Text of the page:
· 3 min read · Features

Looking for a new job? Graduates must get those soft skills shining

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As examination time looms for the UK’s final year students, they will all be thinking about how and where to find their dream job after graduation.

This generation of talented young professionals will need to look for ways of making themselves shine and stand-out from the crowd.

Virgin Media Business surveyed 5,000 businesses to find out what they want from new recruits. It is clear the tide has turned and we are looking at a new age of HR professionals who want to see something above and beyond a crackshot CV.

The results revealed soft skills and having a ‘can-do’ attitude are preferential to having a convincing arsenal of IT, writing and administration skills. Having a great degree from a good university and a bunch of extra-curricular activities are no longer like having a golden ticket for Willie Wonka’s chocolate factory.

The reality is that employers in 2011 want to be inspired, charmed and surprised. More than eight out of 10 (85%) of those surveyed see soft skills such as communication, personality and ambition as a top priority. In contrast, the survey found that just 28% of employers look for professional qualifications when they begin recruiting for a position.

That's quite a small proportion, when you think about how much we invest in getting a good education these days (it is estimated the average student spends £25,000 on a university education). This is most likely a reflection of the fact that attending university is now the rule rather than the exception. It is easy to see that, as the number of people with a degree grows, there is more need for employees to offer a convincing USP, but what is even more surprising is that just a quarter of employers claim to look for computer literacy. Only 26% of business leaders looked for this asset in the initial stages of recruitment.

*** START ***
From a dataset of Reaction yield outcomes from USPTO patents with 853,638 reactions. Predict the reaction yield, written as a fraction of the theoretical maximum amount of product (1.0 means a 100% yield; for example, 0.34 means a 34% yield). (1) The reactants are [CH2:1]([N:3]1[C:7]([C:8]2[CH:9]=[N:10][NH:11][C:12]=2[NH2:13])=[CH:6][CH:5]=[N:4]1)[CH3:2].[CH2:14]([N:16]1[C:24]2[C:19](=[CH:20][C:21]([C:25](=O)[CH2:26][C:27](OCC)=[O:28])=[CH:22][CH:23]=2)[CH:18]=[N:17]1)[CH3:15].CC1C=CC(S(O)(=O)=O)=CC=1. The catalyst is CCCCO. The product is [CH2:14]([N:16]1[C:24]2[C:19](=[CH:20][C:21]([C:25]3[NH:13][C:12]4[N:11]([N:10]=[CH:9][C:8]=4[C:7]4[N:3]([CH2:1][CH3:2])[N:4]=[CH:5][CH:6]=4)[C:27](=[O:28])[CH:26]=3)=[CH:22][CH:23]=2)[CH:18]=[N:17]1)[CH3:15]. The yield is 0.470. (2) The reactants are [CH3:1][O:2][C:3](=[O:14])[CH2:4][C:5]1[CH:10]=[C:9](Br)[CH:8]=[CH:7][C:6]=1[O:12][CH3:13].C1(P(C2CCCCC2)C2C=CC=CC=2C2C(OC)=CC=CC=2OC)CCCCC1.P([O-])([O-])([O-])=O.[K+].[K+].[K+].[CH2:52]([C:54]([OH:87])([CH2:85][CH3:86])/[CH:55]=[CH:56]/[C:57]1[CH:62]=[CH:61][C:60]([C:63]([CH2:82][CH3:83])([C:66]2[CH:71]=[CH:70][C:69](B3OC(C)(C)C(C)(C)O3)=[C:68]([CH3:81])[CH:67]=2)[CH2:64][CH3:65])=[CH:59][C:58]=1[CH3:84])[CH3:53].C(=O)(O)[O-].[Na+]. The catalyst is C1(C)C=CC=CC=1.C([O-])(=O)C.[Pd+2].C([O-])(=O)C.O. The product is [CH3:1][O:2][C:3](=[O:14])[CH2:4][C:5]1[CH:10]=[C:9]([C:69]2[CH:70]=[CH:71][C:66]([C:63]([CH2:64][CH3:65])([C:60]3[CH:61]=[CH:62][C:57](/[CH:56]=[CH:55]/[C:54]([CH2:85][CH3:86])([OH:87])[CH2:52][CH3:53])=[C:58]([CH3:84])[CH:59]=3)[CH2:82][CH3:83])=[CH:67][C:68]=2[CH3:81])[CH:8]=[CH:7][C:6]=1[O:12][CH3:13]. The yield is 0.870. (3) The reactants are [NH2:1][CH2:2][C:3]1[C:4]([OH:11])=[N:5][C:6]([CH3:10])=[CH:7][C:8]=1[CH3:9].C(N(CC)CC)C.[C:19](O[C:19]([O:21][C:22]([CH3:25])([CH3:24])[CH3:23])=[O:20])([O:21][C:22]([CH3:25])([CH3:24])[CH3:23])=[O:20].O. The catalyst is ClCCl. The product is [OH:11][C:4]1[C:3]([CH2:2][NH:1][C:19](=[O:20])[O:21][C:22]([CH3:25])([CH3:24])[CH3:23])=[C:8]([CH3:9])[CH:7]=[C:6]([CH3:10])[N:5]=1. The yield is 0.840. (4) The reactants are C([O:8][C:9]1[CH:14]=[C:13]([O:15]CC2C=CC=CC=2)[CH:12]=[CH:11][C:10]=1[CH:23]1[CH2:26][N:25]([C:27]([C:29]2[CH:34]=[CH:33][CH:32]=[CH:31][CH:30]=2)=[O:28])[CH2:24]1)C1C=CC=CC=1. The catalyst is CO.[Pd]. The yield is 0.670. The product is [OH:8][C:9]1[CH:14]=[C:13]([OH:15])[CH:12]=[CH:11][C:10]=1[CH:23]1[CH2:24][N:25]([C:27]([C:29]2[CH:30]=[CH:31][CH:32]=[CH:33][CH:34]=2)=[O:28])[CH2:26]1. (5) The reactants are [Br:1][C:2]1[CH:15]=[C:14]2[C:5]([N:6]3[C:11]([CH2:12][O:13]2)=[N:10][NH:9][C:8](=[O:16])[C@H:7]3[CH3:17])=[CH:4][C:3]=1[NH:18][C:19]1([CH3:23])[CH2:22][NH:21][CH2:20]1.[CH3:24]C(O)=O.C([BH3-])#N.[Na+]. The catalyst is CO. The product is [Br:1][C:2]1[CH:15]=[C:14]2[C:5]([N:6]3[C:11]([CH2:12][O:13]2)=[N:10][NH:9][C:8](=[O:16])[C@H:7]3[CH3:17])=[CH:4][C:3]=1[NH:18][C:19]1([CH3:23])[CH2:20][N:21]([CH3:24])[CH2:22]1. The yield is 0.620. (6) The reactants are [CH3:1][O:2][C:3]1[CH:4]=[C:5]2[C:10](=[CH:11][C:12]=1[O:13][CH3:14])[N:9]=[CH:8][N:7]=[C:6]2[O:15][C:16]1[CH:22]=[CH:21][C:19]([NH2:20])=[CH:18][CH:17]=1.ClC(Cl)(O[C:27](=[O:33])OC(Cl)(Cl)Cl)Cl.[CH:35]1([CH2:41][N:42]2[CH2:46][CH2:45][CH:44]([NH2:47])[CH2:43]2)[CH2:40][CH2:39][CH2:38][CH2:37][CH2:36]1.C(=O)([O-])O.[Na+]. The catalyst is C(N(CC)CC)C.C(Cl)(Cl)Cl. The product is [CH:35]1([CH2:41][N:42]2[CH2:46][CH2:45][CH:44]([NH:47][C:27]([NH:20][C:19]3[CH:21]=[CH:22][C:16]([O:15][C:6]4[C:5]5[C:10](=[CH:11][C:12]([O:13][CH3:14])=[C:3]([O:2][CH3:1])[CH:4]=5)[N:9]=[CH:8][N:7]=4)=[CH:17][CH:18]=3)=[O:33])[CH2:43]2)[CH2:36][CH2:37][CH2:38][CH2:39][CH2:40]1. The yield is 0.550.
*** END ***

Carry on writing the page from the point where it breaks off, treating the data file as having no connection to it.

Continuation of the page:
Considering the UK’s 30 million workers are most often engaged in office jobs, that’s a big departure from the HR policies of old, where job specs called for ‘Microsoft Office-literate’ individuals. IT skills are expected to be part of the package now, meaning that employees need to find ways of differentiating themselves from the pack by having the right personality and communication skills. If it is more about a can-do attitude and the ability to negotiate, and not about bean-counting or being able to pass an exam, we are looking at a fundamental culture change.

But what lessons can be learnt from this shift in culture? More importantly, what soft skills are the most important? Firstly, a ‘can-do’ attitude is vital to today’s businesses. No-one wants a doom-monger in the office, especially during hard economic times. Smiling and having a positive approach to challenges at work will almost certainly rub off on those around you, making for a more dynamic working environment.

The second lesson should be ambition and tenacity. By encouraging people with drive and a tendency to break the mould, and valuing a ‘never say die’ approach to work, we are ensuring the future of the workforce and encouraging a motivational atmosphere. Lastly, HR wants excellent communication to extend beyond the written word, to verbal and emotional skills. It is not about writing a good email; instead it is about tenacity and fostering great relationships with customers and colleagues.

What is really interesting about this research is that people with the right soft skills are now being seen as more valuable to the bottom line. By employing likable people, your customers will have a better relationship with your staff and this will boost up-sell and cross-sell opportunities. A good atmosphere, which is full of inspiring professionals, will also attract others who want to work for your company, acting as an employee magnet and reducing recruitment costs.

This in turn will boost productivity and employee engagement, leading to better staff retention. What we need is better collaboration between education and business. More vocational qualifications are coming out of the woodwork and they look set to be the future of higher education.

The school of life could be what is important in 2011, and it is important that the type of lessons we learn extend beyond academia. Street-smart is fast overtaking book-smart on the list of UK business desirables. With backing from the Government and educational institutions, employers will get the type of staff they want walking through their door for years to come.

Phil Stewart (pictured), director of customer service, Virgin Media Business